Gene Variant Predicts Colon Cancer Mortality in Blacks
Proline variant associated with higher mortality based on race
THURSDAY, April 2 (HealthDay News) -- A variant of the p53 gene is associated with a higher risk of death in black patients with colorectal cancer compared with white patients, researchers report in the April 1 issue of Clinical Cancer Research.
Venkat R. Katkoori, Ph.D., from the University of Alabama at Birmingham, and colleagues compared the prognostic value of the codon 72 polymorphism of the p53 gene in colorectal adenocarcinomas from 137 blacks and 236 non-Hispanic whites.
The investigators found that the incidence of p53 mutations was similar in both groups. However, black patients had a higher frequency of the homozygous proline 72 allele (17 versus 7 percent) associated with an increased ability of cancer cells to proliferate, while white patients had a higher frequency of the homozygous arginine 72 allele (36 versus 19 percent) associated a greater potential to induce apoptosis. The researchers report that black patients that were homozygous for the proline variant had a higher incidence of missense p53 mutations and nodal metastasis, and a higher risk of death (hazard ratio, 2.15) than white patients (HR, 1.60).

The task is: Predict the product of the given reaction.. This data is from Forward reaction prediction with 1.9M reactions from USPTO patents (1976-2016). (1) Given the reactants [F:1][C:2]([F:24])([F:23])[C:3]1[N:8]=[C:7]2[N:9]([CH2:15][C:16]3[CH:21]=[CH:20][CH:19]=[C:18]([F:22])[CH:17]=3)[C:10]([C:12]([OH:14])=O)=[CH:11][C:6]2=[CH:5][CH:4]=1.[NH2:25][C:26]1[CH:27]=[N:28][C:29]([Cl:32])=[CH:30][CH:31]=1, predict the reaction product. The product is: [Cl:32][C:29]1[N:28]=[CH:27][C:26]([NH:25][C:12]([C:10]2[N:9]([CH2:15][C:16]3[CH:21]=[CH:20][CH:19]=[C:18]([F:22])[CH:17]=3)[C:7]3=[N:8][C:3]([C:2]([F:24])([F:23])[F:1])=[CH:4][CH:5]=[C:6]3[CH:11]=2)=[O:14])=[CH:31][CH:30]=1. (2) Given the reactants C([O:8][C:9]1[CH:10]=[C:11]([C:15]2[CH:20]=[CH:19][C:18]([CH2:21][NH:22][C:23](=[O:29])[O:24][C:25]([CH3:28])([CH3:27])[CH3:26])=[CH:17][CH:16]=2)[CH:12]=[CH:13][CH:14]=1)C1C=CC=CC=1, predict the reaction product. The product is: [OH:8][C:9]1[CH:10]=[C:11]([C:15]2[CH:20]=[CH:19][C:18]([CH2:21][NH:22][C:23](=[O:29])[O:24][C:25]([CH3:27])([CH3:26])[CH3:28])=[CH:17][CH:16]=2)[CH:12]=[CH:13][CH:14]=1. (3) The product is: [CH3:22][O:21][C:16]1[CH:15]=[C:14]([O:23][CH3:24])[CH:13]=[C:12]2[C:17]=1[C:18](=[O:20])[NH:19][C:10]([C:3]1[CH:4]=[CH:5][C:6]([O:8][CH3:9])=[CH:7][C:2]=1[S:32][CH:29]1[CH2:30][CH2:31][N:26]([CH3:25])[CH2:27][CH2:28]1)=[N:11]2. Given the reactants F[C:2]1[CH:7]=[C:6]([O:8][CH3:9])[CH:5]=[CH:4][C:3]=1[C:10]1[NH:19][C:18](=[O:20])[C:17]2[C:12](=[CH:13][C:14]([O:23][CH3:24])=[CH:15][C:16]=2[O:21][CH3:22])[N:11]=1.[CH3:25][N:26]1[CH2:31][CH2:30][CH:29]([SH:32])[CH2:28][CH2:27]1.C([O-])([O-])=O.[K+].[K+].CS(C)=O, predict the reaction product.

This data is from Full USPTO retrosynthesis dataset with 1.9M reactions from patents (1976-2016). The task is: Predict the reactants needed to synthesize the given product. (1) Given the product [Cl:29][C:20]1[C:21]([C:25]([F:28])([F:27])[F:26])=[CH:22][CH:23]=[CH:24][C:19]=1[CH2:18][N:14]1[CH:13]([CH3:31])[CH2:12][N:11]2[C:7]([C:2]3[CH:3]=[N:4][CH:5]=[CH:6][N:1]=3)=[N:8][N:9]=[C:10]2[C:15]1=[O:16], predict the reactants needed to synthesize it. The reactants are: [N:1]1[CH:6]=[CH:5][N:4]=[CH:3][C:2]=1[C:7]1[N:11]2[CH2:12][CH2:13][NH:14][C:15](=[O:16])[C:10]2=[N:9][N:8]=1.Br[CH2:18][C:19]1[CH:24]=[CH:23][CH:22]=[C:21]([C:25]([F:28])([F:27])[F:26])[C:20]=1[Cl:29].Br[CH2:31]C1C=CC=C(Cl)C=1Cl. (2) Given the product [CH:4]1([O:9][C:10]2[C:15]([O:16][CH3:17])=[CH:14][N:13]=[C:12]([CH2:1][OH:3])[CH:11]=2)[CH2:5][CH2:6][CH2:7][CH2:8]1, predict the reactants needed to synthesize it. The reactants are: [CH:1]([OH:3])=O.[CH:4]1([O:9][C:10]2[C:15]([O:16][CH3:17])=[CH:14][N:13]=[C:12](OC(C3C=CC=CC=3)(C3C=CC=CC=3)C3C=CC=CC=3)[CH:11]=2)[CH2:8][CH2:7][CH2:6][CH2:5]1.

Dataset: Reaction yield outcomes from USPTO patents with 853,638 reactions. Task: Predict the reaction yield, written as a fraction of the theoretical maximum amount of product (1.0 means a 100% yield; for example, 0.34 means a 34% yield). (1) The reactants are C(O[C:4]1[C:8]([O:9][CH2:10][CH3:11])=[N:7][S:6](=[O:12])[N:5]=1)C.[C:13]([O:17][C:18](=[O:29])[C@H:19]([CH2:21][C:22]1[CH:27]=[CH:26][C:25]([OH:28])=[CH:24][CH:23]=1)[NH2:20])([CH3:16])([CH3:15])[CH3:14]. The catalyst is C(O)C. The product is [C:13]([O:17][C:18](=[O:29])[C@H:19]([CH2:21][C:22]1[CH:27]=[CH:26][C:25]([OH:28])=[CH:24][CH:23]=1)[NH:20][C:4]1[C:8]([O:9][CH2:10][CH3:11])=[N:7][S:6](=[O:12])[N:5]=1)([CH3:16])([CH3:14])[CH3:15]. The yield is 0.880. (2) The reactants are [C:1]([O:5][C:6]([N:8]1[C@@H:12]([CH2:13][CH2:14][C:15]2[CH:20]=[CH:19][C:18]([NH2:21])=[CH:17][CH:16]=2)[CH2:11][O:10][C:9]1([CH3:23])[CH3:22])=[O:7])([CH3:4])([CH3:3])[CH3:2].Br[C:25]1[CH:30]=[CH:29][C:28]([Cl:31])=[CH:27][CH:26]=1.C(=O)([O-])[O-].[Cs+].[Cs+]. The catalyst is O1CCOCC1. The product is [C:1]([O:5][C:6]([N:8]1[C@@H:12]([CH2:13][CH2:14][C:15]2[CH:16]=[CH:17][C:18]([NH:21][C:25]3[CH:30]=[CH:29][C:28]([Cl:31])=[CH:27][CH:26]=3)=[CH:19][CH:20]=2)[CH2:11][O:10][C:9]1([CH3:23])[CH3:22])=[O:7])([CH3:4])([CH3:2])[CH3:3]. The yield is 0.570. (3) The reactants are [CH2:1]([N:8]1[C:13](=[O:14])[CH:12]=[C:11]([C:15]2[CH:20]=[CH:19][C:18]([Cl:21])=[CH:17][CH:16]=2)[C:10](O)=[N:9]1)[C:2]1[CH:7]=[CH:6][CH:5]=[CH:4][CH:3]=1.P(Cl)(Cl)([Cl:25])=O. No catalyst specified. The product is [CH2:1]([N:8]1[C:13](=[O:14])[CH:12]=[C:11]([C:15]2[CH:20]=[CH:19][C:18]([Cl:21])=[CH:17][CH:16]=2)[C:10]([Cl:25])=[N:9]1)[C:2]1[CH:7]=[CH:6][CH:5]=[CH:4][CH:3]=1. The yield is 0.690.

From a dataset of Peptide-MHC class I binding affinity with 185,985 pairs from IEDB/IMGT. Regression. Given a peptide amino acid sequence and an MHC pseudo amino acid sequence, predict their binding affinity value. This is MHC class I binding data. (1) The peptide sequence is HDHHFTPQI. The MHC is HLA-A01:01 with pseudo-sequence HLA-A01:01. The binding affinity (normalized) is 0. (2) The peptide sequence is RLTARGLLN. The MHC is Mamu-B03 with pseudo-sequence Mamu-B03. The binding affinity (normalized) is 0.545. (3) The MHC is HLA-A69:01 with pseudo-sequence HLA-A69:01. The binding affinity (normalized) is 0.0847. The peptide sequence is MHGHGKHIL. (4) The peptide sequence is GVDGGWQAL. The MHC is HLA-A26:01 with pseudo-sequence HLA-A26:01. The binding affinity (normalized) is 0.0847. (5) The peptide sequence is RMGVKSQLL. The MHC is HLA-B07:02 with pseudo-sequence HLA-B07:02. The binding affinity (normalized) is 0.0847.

"In this study, for the first time, we assessed the prognostic value of the codon 72 polymorphism of p53 in African American and Caucasian patients with colorectal cancers and showed that this polymorphism, specifically the Pro/Pro phenotype, is an independent factor of prognosis for African American patients," Katkoori and colleagues conclude.